Lypsinka! The Trilogy ★★★★★

The goddess of show business, the fabulous Lypsinka (photo: Peter Palladino)

TWEED TheaterWorks at The Connelly Theatre
November 5th thru January 3rd
Opened November 13th

Lypsinka! The Boxed Set & The Passion of the Crawford
Soundtracks created by John Epperson
Engineered by Alex Noyes
Directed by Kevin Malony
John Epperson: Show Trash
Written by John Epperson w/ additional parody lyrics by Barry Kleinbort & Tom Orr
Directed by Barry Kleinbort

Shattering!  Cataclysmic!  Divine!  What puny adjectives to describe the goddess of show business, Lypsinka!  A singular creation of glitz, glamour and gorgeousness, Lypsinka – a.k.a. John Epperson –  has finally returned to New York after an absence of almost a decade to grace us with three shows running in repertory: Lypsinka! The Boxed Set (2000), The Passion of the Crawford (2005) and John Epperson: Show Trash (2004).  Individually they’re each a terrific entertainment, but together, as The Trilogy, they’re quite simply life-changing.

Lypsinka in "The Boxed Set" (photo: Austin Young)

Lypsinka in “The Boxed Set” (photo: Austin Young)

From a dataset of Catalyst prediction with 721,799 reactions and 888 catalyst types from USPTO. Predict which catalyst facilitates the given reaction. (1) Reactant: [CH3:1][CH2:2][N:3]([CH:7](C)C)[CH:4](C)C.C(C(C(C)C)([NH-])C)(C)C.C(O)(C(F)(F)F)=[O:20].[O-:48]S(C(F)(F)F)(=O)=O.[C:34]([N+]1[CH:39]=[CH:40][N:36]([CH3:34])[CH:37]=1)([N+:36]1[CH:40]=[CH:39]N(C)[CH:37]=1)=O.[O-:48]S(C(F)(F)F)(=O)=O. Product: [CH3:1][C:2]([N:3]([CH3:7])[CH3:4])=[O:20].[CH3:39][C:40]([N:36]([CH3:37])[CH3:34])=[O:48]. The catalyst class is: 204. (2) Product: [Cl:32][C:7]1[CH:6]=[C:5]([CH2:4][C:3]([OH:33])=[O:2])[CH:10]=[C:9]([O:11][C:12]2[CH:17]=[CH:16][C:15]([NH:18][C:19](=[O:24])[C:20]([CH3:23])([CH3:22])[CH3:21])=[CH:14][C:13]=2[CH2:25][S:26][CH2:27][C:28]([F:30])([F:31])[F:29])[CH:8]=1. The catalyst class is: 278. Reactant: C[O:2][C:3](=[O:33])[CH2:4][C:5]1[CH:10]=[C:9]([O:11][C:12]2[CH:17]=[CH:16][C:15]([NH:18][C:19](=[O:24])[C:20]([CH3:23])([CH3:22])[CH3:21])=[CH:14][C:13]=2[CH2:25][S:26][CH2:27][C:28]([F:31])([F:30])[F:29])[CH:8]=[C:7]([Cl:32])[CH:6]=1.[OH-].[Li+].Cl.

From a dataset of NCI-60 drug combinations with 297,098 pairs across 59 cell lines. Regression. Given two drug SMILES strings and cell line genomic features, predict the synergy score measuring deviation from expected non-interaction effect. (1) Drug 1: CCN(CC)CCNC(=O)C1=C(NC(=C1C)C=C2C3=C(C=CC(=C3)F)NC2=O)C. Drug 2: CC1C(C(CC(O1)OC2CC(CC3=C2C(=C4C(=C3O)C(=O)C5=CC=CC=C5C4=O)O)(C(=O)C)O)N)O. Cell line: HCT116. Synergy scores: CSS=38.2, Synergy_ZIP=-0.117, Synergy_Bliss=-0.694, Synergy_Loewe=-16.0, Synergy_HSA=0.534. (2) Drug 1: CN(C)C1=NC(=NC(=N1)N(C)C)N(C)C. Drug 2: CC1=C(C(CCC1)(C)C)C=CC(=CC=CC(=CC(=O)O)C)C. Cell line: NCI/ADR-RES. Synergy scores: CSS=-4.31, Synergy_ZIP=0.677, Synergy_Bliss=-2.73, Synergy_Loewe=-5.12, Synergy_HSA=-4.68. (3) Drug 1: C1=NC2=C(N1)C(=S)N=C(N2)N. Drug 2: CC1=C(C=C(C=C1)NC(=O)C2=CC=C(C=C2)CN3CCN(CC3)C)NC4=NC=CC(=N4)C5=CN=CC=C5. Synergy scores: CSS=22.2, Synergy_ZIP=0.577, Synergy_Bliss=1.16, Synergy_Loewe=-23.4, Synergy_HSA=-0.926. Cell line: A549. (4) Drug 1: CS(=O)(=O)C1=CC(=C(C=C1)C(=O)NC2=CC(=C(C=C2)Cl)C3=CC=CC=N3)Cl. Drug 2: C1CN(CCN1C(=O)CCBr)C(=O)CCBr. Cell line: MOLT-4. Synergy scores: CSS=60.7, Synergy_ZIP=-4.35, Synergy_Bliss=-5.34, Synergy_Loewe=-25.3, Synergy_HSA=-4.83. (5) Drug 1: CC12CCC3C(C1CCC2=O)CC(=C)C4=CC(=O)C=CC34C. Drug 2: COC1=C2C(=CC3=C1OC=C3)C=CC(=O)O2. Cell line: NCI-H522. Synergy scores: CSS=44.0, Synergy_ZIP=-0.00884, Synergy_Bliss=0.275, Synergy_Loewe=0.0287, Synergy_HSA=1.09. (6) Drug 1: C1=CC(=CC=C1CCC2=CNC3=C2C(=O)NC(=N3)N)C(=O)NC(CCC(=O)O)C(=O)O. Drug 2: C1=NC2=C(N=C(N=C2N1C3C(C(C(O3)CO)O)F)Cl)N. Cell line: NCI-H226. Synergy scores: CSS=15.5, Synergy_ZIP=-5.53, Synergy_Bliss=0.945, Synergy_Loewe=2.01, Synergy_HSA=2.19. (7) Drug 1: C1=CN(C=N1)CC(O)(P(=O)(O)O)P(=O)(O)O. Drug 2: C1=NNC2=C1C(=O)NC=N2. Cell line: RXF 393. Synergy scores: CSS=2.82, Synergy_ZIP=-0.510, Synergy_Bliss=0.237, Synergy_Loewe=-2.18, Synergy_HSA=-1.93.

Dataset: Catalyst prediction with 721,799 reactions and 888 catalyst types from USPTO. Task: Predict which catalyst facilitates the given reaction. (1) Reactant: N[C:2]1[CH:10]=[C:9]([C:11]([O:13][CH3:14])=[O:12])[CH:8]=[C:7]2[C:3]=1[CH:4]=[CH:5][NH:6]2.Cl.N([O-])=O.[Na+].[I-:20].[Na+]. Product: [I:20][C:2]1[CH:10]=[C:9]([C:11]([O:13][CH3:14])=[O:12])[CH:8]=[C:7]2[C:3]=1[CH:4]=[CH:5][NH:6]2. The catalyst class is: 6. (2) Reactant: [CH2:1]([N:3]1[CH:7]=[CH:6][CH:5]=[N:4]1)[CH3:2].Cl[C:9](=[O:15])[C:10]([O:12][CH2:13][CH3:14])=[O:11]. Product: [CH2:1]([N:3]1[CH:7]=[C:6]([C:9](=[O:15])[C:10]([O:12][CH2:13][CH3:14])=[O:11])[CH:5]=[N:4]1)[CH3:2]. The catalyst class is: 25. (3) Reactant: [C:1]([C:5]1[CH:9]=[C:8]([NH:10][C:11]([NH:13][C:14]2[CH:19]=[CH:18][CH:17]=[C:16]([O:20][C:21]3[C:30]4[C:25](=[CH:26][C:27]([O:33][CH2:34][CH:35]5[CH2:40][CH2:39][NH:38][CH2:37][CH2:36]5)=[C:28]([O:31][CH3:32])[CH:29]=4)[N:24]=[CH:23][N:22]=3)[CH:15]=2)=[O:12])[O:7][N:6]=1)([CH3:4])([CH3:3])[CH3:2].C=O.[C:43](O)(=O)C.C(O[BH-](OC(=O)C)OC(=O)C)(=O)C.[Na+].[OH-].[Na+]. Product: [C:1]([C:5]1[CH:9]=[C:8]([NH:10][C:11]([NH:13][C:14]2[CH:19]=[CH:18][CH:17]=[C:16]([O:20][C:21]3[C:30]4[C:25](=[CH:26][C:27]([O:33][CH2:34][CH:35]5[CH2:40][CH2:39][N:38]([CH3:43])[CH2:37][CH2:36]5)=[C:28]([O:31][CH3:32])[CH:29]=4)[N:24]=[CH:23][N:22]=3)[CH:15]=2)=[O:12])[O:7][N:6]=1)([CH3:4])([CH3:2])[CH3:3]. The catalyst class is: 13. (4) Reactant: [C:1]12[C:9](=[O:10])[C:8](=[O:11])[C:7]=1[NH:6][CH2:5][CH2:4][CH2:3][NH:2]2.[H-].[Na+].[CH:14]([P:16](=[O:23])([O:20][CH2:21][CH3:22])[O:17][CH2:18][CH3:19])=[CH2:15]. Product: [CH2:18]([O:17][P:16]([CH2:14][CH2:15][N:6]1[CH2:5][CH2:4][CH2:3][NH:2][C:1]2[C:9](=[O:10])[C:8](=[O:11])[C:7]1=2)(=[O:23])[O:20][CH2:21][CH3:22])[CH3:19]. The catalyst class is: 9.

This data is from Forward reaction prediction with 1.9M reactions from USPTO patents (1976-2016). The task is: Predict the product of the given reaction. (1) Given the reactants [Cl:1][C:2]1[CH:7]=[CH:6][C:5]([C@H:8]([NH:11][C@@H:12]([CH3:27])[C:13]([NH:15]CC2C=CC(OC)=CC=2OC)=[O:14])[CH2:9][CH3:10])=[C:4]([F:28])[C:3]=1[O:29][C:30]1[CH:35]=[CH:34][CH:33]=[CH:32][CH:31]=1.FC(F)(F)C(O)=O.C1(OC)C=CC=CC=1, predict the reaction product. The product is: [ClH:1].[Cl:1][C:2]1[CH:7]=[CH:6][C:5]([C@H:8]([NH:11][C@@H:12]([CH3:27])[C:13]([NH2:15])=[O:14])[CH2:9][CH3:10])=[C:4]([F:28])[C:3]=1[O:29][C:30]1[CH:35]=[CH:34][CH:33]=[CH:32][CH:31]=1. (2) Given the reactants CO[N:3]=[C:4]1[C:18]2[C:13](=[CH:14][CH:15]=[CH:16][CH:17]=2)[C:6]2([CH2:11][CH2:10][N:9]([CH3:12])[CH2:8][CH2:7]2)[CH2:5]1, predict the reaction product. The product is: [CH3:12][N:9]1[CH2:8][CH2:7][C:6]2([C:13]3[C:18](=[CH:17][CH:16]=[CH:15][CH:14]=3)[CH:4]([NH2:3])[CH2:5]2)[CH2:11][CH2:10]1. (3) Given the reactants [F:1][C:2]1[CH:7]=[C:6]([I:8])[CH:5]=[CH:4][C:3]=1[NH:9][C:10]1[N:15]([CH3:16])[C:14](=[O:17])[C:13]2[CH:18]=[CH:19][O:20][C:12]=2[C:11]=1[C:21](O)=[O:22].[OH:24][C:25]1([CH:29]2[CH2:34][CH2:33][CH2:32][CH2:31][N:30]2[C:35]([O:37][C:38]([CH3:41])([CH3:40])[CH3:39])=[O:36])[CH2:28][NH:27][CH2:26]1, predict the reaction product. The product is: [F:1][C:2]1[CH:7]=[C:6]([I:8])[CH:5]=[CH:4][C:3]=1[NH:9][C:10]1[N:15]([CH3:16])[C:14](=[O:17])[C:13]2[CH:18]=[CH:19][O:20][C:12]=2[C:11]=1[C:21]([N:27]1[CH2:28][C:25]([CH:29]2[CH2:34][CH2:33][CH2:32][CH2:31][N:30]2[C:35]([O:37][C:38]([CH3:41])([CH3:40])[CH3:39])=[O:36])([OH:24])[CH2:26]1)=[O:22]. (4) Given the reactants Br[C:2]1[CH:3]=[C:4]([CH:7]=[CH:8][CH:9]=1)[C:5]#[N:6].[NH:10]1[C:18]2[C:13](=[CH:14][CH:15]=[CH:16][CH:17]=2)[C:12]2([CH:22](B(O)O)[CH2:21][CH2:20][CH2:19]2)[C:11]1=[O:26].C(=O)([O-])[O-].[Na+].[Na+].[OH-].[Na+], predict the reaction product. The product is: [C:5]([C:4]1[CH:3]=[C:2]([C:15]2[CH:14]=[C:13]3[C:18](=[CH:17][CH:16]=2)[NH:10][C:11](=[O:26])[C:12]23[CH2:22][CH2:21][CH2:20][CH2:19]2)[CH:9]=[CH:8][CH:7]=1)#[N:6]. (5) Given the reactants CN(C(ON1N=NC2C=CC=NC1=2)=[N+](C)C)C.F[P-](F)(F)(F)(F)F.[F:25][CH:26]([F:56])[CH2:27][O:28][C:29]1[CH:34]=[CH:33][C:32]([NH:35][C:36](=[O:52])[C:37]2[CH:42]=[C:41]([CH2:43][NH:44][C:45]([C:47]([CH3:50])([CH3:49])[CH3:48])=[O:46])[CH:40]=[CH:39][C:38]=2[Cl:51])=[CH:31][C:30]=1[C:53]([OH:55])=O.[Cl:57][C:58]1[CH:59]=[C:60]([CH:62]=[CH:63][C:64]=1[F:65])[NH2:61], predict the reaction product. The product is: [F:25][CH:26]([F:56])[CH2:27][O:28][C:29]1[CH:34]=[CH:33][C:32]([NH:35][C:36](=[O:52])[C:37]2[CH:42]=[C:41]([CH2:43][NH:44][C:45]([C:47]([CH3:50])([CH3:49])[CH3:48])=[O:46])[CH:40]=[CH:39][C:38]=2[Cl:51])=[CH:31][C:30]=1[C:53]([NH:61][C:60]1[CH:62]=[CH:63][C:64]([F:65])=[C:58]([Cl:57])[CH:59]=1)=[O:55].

Lypsinka! The Boxed Set is a showcase for Epperson’s particular genius at channeling women on the verge, bringing them to life before our eyes with an intuitiveness that’s as dazzling as it is hilarious.  He makes it look effortless, but don’t be fooled.  What Epperson does takes meticulous work and practice on a scale that can’t be appreciated by mere mortal actors.  To watch his artistry is mesmerizing in its totality of lip-synch, character study and physical embodiment.  That Epperson changes from woman to woman in the span of a nanosecond makes his accomplishment all the more breathtaking.  There is simply no one else on the face of the earth who can do what Epperson does, which makes any appearance by Lypsinka an event to be devoured and cherished.  The Boxed Set is a particular jewel in his crown because of the spectrum of women he brings together as a comment on femininity, entertainment and show-business madness.  Epperson has a knack for selecting choice tidbits of grande dame over-acting and self-indulgence which he strings together into brilliantly edited soundtracks.  Whether it’s a film sound-bite featuring Bette Davis in Mr. Skeffington, Judy Garland in I Could Go On Singing, Gloria Swanson in Sunset Boulevard, Faye Dunaway in Chinatown, Piper Laurie in Carrie or Elizabeth Taylor in BUtterfield 8, or a vocal cut from a singer like Shirley Bassey, Fay McKay, Ethel Merman, Penny Fuller, Frances Faye or the great Dolores Gray (Epperson’s heroine and Lypsinka’s icon), Epperson manages to celebrate the magnificence of these women while also acknowledging the camp value of such moments.  It goes without saying that technical elements for Lypsinka’s performances, specifically sound (by Matt Berman) and lighting (by Mark Simpson with Jeremy Owens), must be of the highest level in order to create the proper illusion and for her ‘magic’ to work.  Happily, all these elements align in this current incarnation of The Boxed Set to dizzying, delirious effect.